I wanted to try an inexpensive mirror lens with a 2x extender for nature photography. It’s not bad, but not great either. The acuity is not as good as I’d like, and the depth of focus is paper thin. But when it works it’s pretty good.
These seagulls were hunting shad on the far side of the lake, about 700 meters away.
The flat field of focus can be really nice. I like this back-lit grass and weeds.
She walks in beauty, like the night
Of cloudless climes and starry skies;
And all that’s best of dark and bright
Meet in her aspect and her eyes:
Thus mellowed to that tender light
Which heaven to gaudy day denies.
One shade the more, one ray the less,
Had half impaired the nameless grace
Which waves in every raven tress,
Or softly lightens o’er her face;
Where thoughts serenely sweet express
How pure, how dear their dwelling place.
And on that cheek, and o’er that brow,
So soft, so calm, yet eloquent,
The smiles that win, the tints that glow,
But tell of days in goodness spent,
A mind at peace with all below,
A heart whose love is innocent!
(c) 2014 Robert W Harrison
To my favorite walking partner, seen above in the beauty of the New Mexico dessert.
Fountain-head and source of rivers,
And napkin spread by fays;
Drifting meadow of the air,
Where bloom the daisied banks and violets,
And in whose fenny labyrinth
The bittern booms and heron wades;
Spirit of lakes and seas and rivers,—
Bear only perfumes and the scent
Of healing herbs to just men’s fields.
Fog in Henry Coe State Park,
a wild place barely 20 miles from San Jose.
(c) 2010 Robert W Harrison
These sketches make it look like I’m one heck of an artist, don’t they?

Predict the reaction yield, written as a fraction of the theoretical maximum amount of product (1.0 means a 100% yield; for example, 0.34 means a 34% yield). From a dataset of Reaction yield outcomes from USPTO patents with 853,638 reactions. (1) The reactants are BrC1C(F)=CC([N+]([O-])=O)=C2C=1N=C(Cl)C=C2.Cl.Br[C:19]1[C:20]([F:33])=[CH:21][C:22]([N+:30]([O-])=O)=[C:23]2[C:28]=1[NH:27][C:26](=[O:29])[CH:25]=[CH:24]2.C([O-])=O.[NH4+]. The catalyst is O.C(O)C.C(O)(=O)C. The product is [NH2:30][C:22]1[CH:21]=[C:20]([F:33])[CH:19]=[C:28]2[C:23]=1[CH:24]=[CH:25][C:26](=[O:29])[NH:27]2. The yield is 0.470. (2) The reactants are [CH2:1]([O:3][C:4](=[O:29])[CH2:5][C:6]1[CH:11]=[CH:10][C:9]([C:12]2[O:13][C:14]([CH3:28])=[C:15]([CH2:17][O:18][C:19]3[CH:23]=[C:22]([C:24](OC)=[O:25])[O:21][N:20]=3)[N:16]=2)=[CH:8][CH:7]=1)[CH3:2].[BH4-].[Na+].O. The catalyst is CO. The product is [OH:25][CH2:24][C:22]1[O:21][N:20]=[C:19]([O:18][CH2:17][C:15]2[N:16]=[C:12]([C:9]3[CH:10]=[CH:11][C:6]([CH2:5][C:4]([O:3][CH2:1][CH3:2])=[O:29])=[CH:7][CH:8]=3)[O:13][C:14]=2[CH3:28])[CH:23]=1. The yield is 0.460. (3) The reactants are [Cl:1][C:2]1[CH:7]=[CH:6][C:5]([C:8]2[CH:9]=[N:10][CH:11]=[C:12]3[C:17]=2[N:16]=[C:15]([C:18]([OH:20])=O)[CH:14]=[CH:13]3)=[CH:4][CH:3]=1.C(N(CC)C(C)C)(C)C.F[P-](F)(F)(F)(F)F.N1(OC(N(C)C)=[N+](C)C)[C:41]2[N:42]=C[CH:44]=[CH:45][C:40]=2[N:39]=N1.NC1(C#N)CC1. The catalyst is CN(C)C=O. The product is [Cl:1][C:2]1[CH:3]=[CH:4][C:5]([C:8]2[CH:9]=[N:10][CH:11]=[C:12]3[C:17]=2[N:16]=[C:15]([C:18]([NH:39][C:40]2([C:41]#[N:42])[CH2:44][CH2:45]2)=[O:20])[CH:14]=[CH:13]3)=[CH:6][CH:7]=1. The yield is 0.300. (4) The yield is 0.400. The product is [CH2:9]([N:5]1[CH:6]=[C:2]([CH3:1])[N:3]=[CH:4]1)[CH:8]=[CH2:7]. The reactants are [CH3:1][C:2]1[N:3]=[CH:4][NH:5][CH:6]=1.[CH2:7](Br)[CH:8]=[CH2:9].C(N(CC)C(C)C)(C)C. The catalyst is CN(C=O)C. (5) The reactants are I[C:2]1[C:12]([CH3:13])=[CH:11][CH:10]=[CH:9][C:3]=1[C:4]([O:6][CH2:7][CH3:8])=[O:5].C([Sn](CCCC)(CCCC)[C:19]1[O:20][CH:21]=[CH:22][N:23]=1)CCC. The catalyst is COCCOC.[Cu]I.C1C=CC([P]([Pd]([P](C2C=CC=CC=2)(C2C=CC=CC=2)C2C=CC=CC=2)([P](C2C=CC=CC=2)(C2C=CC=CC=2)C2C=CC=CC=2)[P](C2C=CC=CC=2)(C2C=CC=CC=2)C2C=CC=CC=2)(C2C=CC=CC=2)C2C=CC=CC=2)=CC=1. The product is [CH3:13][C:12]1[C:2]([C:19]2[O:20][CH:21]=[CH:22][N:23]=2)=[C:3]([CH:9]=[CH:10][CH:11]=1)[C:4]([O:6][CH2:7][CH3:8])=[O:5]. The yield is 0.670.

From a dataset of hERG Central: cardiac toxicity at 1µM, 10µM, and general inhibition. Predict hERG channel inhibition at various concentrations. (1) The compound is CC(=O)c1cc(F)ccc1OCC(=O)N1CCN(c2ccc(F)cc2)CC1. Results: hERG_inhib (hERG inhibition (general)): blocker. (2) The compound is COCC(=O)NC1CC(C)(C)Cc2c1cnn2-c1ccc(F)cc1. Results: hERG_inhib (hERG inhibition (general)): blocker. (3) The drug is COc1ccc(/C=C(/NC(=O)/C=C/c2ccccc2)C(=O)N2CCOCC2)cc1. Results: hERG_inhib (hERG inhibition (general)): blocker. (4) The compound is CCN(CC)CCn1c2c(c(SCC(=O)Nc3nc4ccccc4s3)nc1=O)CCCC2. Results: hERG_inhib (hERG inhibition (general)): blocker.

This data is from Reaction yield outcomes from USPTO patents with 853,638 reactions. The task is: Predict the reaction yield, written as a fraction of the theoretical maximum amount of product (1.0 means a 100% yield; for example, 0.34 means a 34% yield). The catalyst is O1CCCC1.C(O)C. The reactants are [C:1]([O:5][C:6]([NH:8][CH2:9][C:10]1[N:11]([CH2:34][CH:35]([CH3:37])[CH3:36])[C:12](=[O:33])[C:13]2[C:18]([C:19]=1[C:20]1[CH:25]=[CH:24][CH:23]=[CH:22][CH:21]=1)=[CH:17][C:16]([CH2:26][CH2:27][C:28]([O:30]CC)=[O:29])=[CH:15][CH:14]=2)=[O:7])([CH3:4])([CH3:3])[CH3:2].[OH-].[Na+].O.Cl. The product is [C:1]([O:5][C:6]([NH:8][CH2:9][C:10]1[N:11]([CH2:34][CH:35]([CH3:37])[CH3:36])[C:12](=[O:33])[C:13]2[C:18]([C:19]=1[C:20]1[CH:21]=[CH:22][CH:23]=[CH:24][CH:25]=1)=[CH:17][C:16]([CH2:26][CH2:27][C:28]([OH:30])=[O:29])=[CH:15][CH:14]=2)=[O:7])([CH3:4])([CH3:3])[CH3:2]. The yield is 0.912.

Ha! There’s a very good reason I write books. These were done using a bamboo pad and photographs (albeit ones I took). The images are from the UK, on various trips, and other than Jess (the dog) are what you find on footpaths.
I drew on top of the originals, in a separate layer. Neat.
It is a little early yet, but the Sandhill Cranes overwinter near us. They love hunting bugs, frogs and other such small deer in the cotton fields at the Georgia Alabama border near Centre. We’ve even seen, once, the Whooping cranes fly through.
This shows what a 200mm lens does. I’m just waiting to try with a bigger one.
Helen Hay Whitney
Dear, did we meet in some dim yesterday?
I half remember how the birds were mute
Among green leaves and tulip-tinted fruit,
And on the grass, beside a stream, we lay
In early twilight; faintly, far away,
Came lovely sounds adrift from silver lute,
With answered echoes of an airy flute,
While Twilight waited tiptoe, fain to stay.
Her violet eyes were sweet with mystery.
You looked in mine, the music rose and fell
Like little, lisping laughter of the sea;
Our souls were barks, wind-wafted from the shore—
Gold cup, a rose, a ruby, who can tell?
Soft—music ceases—I recall no more.